9 “The Enigma of Antigonish” by Lol Fletcher (13 January 2022)
The owner of a local health spa is still recovering from the physical and emotional wounds inflicted upon her in a violent attack four years ago. The perpetrator (Musketeer‘s Ryan Gage) returns and swears to Father Brown he’s a changed man, having found God in jail, but minutes later he’s shot dead. Another victim and one arrest later and the pool of suspects is dwindling fast – but maybe that’s the whole idea?

Notes: We’re back up to full cast strength this time, with Mrs McCarthy and Sid back and Inspector Mallory returned from annual leave to be as obstructive as usual. It’s perhaps a little unfortunate that this is the third story in this run featuring a horrible crime that took place in the past and the culprit returning to Kembleford after a long sentence, and for me I found the start of the episode rather confusing. As a whole the story didn’t come together as well as others in the run, although it was nice to see Sid and Mrs McCarthy between them upping the comedy quotient that’s been somewhat subdued this season. In the end the solution will be somewhat glaringly obvious to die-hard mystery fans as it relied upon one of the axioms of detective fiction (which I can’t specify here or it will give the game away) not to mention a significant clue in the title, and as a result the climax rather lacked the impact it might have hoped for, although a deadly threat to our regulars certainly holds the attention and there’s a nice epilogue in which one of the guest characters talks of a valuable healing life lesson that she’s learned from the whole experience.

10 “The Red Death” by Kit Lambert (14 January 2022)
Montague House is holding its famous annual New Year masked ball and the guest of honour is the Minister of Defence Sir Charles Hakeworth (Richard Dillane), who is tipped to be in the running to replace Winston Churchill as Prime Minister. Unfortunately he doesn’t live long enough to see midnight.

Notes: This is a genuine landmark moment for Father Brown, marking the 100th episode to be aired since the series began in 2013. You’d expect the production team to pull out all the stops to make this a special event – and happily, they really do. For one thing we have all the current recurring cast united for the first time in ages, so much so that the opening credits have to dig deep into the archives to find some of the retired animations used for character cards in years gone past but which have since fallen by the way side. Among the returnees, Lady Felicia is hosting the ball with Father Brown, Mrs McCarthy, Bunty and even Sid all attending as guests, while Mallory and Goodfellow are providing extra security due to death threats having been received by Sir Charles. Appropriately enough for the occasion, the main story is a lovely quintessential country house classic murder in which conflicting alibis make it hard to unscramble the identity of killer before a second guest is attacked. But really it’s the wonderful little moments involving the main cast that make this a stand-out instalment: a touch of nostalgia seeing Sid back in his chauffeur’s costume, plus his choice of who he wants to dance with; Mallory’s response to Goodfellow starting to get ambitions about promotion (perhaps inspired by his recent experiences in this run?); and the resolution of the earlier sub-plot concerning the deterioration of Lady Felicia’s marriage to Monty – a character who has been much mentioned over the years but never before seen in the show. This time he makes his long overdue debut, as played by Alexander Hanson, which is a particularly delightful treat for long time viewers. And if that’s not enough, there’s even a wonderful long distance cameo from another popular recurring character. It all contributes to an extra fine outing for the show; and the final scene has everyone line up to take what is in effect a well-earned curtain call, set against a backdrop of fireworks – a fan-pleasing moment that truly could not be bettered.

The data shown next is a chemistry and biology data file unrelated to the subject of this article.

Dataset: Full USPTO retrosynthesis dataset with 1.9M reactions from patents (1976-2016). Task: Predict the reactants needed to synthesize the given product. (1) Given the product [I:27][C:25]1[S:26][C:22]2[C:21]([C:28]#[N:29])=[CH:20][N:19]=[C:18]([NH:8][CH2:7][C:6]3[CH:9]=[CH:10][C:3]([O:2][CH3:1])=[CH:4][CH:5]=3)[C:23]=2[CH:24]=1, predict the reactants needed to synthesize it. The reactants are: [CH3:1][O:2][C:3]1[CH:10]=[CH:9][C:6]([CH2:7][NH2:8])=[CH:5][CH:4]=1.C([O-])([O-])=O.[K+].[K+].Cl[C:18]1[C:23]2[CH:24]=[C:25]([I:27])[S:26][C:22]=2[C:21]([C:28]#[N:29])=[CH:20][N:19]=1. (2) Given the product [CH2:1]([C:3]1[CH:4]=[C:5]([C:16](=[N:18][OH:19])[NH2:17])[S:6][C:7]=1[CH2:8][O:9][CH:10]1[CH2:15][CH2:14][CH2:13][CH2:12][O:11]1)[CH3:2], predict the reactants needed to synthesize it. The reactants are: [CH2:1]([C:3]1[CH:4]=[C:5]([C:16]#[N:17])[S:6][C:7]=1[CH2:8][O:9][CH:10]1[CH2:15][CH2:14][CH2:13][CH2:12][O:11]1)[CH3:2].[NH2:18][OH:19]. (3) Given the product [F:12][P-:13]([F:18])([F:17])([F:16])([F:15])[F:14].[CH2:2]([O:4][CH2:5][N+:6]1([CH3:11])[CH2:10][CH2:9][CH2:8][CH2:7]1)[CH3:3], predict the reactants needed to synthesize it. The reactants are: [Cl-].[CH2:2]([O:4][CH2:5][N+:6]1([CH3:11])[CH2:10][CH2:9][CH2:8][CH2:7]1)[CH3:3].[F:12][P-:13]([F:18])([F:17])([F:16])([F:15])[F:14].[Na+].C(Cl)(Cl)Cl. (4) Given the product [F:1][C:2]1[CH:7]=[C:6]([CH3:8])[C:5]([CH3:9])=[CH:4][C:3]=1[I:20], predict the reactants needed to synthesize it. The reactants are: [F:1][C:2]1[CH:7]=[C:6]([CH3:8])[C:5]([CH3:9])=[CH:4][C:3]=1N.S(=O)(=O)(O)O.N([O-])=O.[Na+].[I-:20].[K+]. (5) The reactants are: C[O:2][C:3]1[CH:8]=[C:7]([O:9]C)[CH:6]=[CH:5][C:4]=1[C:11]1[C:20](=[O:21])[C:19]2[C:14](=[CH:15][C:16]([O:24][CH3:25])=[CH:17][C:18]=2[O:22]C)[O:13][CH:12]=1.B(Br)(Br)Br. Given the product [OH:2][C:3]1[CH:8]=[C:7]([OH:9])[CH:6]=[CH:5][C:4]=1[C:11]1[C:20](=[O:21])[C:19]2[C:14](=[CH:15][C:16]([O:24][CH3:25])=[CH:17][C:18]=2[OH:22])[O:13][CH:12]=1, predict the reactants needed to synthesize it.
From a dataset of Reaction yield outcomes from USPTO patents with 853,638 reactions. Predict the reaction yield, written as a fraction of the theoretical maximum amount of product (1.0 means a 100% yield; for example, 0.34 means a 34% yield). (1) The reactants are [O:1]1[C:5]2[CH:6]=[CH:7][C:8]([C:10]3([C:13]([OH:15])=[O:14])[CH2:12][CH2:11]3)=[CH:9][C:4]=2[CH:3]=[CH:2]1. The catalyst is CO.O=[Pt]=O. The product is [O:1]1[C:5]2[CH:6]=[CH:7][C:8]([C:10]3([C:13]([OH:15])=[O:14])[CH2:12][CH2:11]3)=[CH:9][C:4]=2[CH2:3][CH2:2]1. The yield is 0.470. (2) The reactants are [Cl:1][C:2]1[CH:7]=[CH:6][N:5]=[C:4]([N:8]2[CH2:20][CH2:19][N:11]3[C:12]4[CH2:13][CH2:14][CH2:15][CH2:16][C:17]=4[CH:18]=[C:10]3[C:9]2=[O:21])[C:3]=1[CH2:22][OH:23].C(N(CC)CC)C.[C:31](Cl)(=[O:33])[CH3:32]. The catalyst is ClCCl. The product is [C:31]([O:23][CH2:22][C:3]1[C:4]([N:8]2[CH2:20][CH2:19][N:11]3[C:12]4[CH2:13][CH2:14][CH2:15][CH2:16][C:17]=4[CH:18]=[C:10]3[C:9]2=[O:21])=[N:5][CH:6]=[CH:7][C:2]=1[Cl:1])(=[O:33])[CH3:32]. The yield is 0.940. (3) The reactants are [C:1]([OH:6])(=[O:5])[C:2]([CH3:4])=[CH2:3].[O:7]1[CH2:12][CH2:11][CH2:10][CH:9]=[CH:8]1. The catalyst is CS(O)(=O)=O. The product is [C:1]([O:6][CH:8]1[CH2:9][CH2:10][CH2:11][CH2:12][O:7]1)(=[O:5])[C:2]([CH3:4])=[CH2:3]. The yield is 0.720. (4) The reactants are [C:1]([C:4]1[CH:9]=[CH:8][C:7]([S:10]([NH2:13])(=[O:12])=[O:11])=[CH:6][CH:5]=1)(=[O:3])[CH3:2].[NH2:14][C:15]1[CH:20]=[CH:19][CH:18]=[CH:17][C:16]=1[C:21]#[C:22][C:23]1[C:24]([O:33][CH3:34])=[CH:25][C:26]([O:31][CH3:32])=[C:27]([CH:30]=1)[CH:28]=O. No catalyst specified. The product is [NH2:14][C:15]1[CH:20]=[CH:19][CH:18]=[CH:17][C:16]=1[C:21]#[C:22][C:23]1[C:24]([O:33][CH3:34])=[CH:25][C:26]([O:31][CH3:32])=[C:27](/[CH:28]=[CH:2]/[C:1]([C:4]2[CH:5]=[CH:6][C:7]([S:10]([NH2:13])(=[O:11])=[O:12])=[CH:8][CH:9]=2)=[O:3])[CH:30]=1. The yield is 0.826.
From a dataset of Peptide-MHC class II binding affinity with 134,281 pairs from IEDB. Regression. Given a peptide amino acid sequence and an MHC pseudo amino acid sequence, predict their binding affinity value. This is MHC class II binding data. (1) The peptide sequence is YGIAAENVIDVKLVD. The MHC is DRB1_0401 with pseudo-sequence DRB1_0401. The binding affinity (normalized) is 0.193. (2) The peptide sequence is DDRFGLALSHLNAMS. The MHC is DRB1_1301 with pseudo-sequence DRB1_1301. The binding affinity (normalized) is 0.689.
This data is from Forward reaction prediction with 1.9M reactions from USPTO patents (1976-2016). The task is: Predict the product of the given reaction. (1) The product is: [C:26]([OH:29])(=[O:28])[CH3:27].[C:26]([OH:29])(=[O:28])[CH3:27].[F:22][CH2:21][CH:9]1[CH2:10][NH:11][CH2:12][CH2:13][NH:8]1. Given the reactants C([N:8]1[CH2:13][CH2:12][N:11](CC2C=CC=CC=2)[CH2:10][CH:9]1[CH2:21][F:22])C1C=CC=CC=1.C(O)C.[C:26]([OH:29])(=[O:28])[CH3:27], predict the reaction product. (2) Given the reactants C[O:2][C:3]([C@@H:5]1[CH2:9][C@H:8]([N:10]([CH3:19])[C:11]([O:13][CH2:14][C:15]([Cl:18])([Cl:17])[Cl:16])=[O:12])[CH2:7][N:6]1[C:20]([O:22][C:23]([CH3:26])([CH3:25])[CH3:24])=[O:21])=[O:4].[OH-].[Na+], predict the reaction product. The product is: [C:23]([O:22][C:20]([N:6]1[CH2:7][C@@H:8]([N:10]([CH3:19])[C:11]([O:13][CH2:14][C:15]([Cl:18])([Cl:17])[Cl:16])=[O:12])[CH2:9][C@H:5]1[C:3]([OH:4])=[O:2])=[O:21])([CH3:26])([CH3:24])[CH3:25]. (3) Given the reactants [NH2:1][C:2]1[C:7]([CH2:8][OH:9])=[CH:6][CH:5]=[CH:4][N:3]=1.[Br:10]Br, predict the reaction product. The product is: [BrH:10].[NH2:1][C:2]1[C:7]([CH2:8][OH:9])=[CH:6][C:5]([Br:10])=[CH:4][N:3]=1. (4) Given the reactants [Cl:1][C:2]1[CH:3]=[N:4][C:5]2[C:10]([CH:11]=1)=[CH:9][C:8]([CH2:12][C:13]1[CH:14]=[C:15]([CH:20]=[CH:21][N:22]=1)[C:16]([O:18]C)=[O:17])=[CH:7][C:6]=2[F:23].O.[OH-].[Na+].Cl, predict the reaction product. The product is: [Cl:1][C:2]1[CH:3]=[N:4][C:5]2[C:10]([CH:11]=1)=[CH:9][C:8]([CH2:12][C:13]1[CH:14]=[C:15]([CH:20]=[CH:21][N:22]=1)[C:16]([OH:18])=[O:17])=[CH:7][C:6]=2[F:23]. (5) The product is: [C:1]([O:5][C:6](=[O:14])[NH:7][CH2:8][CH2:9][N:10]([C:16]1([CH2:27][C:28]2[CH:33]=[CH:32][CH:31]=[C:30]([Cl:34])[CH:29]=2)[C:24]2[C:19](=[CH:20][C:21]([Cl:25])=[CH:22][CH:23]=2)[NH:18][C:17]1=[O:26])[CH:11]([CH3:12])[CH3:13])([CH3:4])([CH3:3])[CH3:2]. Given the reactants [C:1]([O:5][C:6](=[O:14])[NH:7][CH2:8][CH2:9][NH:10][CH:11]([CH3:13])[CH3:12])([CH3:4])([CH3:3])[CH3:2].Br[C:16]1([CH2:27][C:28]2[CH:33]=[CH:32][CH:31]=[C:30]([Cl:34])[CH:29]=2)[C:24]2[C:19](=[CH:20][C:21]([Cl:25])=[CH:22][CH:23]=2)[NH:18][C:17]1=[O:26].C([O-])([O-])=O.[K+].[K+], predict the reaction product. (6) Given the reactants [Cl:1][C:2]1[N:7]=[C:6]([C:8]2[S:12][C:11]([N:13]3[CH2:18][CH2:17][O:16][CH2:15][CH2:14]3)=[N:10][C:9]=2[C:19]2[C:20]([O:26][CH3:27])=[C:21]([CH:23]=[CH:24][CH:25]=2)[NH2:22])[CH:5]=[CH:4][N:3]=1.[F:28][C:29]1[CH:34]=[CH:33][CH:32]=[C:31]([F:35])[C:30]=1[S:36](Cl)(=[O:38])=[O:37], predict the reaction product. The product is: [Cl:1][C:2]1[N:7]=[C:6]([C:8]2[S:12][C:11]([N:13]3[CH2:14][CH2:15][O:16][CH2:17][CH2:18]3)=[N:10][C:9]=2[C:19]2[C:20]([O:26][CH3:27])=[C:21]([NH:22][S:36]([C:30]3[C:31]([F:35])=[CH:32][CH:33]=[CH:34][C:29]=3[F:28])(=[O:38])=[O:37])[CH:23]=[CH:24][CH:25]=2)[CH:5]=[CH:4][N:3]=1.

It might have been a rough couple of years for everyone coping with COVID, but if the quality of the latest season of Father Brown is anything to go by then it looks like 2022 is set to be a much better time for all.

Father Brown airs on BBC One on daytime afternoons at 1.45pm and is available after transmission for 11 months on BBC iPlayer. Series 9 will be available on DVD and Blu-ray from February 7 2022.